Living in Canada, like in every country in the world, has its pros and cons. Canada is the second largest country in the world, and getting around is not easy. On the other hand, the large size of the country offers unique landscapes, where nature is the absolute ruler.
Canada offers good employment opportunities. For highly specialized occupations, it is not difficult to find a job. There is a merit system, and salaries are high, with a good work-life balance. The difficulty, however, is obtaining a visa to work and reside in Canada. Work visas are not granted and to settle in Canada you must follow strict immigration laws. In addition, many qualifications obtained in other countries are not recognised. Therefore, obtaining a university or master’s degree in Canada is one of the few almost certain ways to stay in Canada. Unfortunately, the cost of doing so is very high, but those with good grades may have access to scholarships.
Canada is basically a nation made up of immigrants from all over the world, which has led to the formation of an extremely diverse population that is very tolerant and free of racial prejudice. Canadians are generally very welcoming, and unlike in the neighboring United States, there is no racial tension. People are friendly and polite but cold, and it is very difficult to build deep friendships. Especially in the villages, the lack of social life, cultural activities and boring evenings make life difficult.
Living in Canada is expensive. Rental costs, especially in large centers like Vancouver and Toronto, are very high.
The services work well. Public offices are efficient, with little bureaucracy, and employees do their duty. Transportation is modern and efficient. Health services are free for all citizens. The Canadian government invests heavily in Medicare (public health care system). Elementary and secondary education is free. Many Canadian universities are excellent, but their costs, especially for international students, are very high. (They also pay three or four times as much as a Canadian, who pays a lot anyway) But, as I said, a Canadian degree is one of the few ways to ensure permanent residence in Canada.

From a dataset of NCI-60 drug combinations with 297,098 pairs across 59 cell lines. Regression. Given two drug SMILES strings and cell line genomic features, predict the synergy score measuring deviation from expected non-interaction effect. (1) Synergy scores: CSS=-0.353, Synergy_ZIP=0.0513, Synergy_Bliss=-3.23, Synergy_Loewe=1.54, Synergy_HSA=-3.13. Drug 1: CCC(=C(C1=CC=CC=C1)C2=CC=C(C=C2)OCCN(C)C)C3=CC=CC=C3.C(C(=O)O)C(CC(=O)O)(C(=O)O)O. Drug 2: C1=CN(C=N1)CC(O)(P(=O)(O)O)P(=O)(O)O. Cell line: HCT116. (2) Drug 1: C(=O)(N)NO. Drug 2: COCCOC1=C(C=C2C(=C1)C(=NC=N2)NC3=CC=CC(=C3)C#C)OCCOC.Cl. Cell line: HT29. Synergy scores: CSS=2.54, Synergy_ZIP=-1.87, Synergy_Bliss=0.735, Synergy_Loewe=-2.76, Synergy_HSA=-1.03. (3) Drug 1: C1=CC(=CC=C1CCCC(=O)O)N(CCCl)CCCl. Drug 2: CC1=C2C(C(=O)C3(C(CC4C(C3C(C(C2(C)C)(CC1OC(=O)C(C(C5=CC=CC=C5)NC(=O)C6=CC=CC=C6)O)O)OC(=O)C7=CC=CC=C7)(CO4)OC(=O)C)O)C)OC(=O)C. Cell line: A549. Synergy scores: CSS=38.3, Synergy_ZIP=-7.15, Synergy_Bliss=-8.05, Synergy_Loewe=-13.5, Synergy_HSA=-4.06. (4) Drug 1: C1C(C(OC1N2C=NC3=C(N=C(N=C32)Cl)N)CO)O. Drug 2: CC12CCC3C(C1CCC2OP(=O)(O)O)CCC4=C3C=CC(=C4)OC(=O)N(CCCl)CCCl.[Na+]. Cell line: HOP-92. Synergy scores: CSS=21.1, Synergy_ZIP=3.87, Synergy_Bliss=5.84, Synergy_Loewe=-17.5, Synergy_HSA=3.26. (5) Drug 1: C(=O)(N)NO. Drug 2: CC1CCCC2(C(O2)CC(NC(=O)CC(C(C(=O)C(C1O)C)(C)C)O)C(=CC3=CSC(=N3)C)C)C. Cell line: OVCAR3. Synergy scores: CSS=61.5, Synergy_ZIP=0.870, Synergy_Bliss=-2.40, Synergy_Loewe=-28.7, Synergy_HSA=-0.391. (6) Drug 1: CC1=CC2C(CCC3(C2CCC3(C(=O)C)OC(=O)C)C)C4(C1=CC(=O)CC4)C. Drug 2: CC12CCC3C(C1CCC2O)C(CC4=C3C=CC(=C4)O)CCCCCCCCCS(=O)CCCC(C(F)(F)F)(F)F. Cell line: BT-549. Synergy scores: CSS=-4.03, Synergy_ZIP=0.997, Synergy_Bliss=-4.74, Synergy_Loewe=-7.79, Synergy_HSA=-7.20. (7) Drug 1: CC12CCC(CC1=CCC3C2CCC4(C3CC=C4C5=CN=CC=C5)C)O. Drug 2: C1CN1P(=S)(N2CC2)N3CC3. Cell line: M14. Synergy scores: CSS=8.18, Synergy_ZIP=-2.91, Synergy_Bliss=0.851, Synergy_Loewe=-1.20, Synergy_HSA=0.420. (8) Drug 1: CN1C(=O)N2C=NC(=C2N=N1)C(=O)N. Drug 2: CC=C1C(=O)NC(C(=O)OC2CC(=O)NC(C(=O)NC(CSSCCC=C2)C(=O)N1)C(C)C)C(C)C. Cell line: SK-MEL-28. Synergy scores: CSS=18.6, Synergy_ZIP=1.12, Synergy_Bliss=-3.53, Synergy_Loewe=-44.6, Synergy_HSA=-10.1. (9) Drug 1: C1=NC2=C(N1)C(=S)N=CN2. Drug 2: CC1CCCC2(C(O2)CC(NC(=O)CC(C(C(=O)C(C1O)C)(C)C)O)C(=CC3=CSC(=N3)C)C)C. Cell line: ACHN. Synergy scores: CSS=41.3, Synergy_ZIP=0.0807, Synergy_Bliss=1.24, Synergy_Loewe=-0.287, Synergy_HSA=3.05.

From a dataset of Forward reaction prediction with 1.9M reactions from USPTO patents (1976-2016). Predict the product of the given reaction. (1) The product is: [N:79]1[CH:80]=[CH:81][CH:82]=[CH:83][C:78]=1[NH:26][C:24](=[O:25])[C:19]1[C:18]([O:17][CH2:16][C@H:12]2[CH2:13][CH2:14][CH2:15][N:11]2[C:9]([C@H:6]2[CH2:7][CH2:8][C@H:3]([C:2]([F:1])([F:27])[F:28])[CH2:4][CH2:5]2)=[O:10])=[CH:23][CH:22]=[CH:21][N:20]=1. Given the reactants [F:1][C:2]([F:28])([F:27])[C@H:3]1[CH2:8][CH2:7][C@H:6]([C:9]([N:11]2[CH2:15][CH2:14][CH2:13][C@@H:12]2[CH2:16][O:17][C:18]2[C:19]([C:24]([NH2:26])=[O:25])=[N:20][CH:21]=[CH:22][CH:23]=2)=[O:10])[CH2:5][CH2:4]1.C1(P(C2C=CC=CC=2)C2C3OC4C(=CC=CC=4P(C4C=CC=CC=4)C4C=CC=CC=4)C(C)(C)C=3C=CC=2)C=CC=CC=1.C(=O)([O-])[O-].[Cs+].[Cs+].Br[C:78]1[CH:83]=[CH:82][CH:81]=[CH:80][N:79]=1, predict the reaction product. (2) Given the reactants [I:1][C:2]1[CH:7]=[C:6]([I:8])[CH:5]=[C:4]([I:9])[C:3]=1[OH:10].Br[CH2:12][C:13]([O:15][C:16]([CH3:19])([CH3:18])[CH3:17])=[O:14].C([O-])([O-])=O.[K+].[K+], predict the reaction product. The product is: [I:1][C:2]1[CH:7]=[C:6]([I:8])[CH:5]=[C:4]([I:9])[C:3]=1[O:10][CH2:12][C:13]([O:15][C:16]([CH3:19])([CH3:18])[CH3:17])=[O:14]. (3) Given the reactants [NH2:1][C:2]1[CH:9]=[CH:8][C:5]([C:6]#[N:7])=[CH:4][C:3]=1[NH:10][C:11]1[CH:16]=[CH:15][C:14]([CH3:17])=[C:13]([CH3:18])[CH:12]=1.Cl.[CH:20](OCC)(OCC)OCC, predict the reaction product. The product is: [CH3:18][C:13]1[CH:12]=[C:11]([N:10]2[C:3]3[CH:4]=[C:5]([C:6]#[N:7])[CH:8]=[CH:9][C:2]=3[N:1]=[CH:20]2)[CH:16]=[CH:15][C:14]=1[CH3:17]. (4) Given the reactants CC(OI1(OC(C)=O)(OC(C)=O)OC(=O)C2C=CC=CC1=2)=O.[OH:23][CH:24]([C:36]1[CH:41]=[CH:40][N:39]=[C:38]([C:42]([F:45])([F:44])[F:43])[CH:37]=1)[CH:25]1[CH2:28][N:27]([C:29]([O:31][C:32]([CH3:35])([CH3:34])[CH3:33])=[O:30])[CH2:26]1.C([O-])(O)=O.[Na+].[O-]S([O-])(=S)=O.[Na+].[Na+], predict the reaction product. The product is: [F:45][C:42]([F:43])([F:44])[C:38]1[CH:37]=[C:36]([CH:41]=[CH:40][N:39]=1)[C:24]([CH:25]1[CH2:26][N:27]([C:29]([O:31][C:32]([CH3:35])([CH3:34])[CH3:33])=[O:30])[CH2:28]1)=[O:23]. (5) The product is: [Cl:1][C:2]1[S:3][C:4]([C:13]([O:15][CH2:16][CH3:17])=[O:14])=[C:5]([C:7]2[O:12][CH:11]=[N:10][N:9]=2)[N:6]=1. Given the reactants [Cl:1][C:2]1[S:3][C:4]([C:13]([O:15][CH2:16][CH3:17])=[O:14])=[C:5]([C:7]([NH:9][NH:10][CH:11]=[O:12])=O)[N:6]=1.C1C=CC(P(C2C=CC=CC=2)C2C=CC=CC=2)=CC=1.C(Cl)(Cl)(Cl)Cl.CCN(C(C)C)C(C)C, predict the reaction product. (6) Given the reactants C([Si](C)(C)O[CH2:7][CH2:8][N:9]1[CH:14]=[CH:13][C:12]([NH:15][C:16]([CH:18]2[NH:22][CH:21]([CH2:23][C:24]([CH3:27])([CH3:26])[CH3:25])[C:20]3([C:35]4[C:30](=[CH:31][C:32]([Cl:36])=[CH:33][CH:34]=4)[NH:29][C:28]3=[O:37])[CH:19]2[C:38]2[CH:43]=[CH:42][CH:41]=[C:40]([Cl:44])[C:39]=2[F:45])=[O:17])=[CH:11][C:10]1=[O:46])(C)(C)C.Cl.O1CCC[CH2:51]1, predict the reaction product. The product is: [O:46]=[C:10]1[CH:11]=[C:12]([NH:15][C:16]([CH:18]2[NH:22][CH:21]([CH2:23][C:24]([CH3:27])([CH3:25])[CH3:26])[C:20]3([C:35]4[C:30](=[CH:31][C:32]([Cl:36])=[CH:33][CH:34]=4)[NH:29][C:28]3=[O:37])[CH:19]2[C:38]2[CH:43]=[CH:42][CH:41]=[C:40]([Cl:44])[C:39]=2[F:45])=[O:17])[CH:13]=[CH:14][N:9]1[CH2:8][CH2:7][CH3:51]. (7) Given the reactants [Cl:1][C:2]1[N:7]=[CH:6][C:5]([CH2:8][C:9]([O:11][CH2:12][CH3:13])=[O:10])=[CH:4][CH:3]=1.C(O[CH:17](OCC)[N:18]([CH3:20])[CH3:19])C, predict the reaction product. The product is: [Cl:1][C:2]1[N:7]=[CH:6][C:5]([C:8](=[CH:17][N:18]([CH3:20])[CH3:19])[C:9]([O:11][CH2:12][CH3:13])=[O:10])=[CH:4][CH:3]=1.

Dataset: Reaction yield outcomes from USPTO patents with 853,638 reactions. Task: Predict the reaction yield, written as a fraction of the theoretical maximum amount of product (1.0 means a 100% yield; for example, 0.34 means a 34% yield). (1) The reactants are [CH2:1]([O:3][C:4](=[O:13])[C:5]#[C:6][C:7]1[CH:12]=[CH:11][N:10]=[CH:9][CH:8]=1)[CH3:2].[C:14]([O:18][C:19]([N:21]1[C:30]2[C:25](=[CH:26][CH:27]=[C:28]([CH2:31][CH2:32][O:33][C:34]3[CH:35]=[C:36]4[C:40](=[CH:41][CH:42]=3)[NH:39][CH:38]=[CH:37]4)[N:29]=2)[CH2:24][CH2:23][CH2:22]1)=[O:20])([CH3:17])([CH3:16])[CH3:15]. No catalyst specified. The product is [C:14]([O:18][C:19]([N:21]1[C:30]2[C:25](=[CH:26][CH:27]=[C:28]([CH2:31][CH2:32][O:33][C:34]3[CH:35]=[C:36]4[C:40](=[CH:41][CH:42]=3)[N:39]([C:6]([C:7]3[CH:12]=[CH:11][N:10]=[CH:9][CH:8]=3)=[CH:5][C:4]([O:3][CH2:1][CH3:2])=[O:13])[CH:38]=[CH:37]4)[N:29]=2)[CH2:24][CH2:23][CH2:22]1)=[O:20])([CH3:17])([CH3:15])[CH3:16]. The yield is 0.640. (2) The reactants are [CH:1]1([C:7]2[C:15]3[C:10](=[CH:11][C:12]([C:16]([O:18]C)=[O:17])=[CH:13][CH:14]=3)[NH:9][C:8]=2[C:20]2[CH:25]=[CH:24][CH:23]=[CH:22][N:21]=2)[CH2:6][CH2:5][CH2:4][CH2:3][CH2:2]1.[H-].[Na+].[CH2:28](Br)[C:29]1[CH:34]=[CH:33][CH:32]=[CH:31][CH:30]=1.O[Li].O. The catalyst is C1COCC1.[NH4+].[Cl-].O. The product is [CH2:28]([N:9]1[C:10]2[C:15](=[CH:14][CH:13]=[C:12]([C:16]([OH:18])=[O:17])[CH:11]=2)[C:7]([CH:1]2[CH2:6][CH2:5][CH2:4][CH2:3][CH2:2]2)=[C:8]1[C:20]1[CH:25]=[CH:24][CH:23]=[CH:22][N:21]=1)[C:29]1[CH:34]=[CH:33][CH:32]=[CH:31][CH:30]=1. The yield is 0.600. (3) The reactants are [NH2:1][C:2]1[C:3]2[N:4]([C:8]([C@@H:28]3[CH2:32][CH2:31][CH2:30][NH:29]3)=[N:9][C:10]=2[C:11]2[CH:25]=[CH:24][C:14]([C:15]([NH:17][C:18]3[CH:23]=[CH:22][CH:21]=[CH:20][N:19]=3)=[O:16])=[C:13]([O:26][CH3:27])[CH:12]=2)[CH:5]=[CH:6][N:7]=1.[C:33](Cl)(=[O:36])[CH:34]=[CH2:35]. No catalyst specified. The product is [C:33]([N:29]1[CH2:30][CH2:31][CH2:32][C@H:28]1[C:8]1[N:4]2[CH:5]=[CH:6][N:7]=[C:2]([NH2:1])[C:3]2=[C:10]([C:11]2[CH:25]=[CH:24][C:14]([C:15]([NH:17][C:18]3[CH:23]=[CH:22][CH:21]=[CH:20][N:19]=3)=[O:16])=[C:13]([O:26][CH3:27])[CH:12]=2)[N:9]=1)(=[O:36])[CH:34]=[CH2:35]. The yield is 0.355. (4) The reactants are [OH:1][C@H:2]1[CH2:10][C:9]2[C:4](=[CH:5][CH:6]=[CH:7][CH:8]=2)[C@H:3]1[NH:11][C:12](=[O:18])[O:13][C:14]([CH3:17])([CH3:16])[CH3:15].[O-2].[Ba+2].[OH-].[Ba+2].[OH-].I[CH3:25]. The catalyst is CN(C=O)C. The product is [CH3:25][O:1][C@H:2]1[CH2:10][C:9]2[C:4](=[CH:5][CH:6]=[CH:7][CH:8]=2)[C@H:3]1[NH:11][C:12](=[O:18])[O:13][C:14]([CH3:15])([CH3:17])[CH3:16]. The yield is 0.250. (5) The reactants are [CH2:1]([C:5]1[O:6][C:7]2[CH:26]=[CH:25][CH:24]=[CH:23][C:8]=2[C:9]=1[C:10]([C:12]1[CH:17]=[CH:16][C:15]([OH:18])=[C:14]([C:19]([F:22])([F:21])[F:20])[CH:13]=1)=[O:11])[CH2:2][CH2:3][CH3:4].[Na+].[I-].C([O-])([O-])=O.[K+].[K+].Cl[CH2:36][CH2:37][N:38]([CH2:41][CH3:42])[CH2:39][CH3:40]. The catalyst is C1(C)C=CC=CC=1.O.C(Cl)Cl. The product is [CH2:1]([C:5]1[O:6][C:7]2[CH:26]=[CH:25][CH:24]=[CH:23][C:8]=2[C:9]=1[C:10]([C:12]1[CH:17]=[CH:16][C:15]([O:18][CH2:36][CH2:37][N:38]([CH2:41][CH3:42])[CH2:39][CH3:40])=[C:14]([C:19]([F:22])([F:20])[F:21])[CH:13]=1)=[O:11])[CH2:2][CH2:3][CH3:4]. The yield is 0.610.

Income tax is about 45%. In addition, there are significant special taxes on many products. In return for these high taxes, the state offers numerous support and assistance programmes for the unemployed and low-income families with children.
Canada is a relatively safe country with a low crime rate. There is a general sense of legality and much respect for the law and police.
Winters in Canada are harsh, temperatures can drop to -50 °C in some areas, accompanied by icy, whipping winds. The best weather is in Vancouver. In general, life is mainly indoors for 4 to 5 months of the year, and one must also expect high heating costs.
Living and working in Canada – pros and cons
Living in Canada, pros
- Good job opportunities
- Multicultural environment
- Very low crime rate
- Good services
- Good social system
Living in Canada, cons
- Difficulties in obtaining a work visa
- High tuition fees
- High cost of living
- Cold and gray weather most of the year
Living in Canada, conclusion
Canada is very beautiful, but it is not the Caribbean. Certainly the Caribbean lacks: culture, climate, gastronomy, sea, warmth in interpersonal relations and social life. But if you manage to get a work visa, it is a country that offers security and prospects in the professional field and is an ideal place to start your family.
If you want all the information about moving to Canada, read the article: How to move to Canada
If you want all the information about working in Canada, read the article: How to work in Canada